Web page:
8 of 10 added 1 character in body

The reason is that Job was not dictated to Moses by Hashem for the purpose of being put into the Torah. The words of the Torah were specifically for the history, halachos, and hashkafa of Bnei Yisrael. Thus Moshe wrote it at the lower level of nevua set up for Kesuvim.

The Chumash is like the Neviim in that they were given as a message by Hashem to the Navi with instructions to repeat them to Bnei Yisrael. They were then written down (also as instructed by Hashem. That is why we see Vayedaber Hashem el Moshe Laimor constantly. Just as Moshe was given the prophecy, he was explicitly commanded to tell everyone. This is from a shiur that I attended on the Rambam. and part of a discussion on the concept of "navi sheker"

If someone repeats the nevua without being commanded, he is a "false prophet".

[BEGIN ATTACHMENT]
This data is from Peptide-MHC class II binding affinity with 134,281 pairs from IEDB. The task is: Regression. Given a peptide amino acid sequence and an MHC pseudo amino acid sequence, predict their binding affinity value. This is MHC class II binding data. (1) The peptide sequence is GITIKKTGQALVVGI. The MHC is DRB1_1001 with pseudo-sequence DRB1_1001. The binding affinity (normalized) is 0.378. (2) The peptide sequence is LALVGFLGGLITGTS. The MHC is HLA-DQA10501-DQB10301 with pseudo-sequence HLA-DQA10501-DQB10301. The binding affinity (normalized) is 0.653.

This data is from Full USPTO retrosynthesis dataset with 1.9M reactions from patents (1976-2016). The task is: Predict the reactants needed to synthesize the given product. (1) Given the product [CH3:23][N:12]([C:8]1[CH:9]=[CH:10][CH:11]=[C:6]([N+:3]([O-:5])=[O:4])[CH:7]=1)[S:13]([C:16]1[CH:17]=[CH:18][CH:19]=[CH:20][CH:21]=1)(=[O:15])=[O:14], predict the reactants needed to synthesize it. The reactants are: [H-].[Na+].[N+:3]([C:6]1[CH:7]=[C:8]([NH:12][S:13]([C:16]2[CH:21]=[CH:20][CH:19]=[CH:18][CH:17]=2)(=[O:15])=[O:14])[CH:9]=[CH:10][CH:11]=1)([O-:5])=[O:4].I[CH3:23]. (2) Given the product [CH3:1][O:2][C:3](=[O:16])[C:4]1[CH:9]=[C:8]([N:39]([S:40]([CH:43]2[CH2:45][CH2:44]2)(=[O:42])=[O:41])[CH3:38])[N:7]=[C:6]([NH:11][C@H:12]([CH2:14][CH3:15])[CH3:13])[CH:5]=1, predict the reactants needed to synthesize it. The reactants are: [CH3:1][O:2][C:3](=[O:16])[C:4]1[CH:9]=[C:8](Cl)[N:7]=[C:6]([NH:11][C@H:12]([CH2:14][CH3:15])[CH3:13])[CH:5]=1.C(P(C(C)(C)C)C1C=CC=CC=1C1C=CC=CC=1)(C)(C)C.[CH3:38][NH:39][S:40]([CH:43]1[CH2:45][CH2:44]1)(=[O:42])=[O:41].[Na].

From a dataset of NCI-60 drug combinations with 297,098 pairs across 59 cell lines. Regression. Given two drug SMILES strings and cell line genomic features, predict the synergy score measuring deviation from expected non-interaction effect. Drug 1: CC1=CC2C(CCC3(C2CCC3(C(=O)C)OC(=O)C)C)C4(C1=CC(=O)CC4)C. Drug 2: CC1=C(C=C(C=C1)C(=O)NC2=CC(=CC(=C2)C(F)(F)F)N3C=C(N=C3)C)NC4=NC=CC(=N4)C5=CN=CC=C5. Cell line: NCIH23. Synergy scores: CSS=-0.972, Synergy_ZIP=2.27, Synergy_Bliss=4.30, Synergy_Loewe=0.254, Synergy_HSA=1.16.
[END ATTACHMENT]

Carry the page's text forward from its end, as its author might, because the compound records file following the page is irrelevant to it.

The talmud in Bava Basrah 14b gives who wrote the actual books that the Anshei Kneses Hag'dolah compiled into the permanent books of the Navi that we have.

Something written on his own or for his own purpose is in Kesuvim as I state in http://judaism.stackexchange.com/questions/37474/what-is-the-difference-between-prophets-and-writings/37501#37501 I point to the meforshim in Yirmiyahu that discuss the matter as part of the discussion of Hananiah ben Azur.

Since Hashem did not dictate Iyov to Moshe (nor the Psalms that Moshe wrote) and command him to put them in the Torah, then they are not found in the Torah. I realize that this is somewhat circular reasoning, but in this case we have to say that not finding them in the Torah is the evidence that they were not commanded to be there, since only those things that were explicitly commanded (and dictated) are to be found in the Torah.

For example, that is why we say that David Hamelech compiled all the songs of praise that had been sung since Adam and put them into a single document (Tehillim), or the wisdom of Solomon was compiled and put into a volume for future study (Mishlei - and accepted by Anshei Knesses Hagedolah as part of Kesuvim).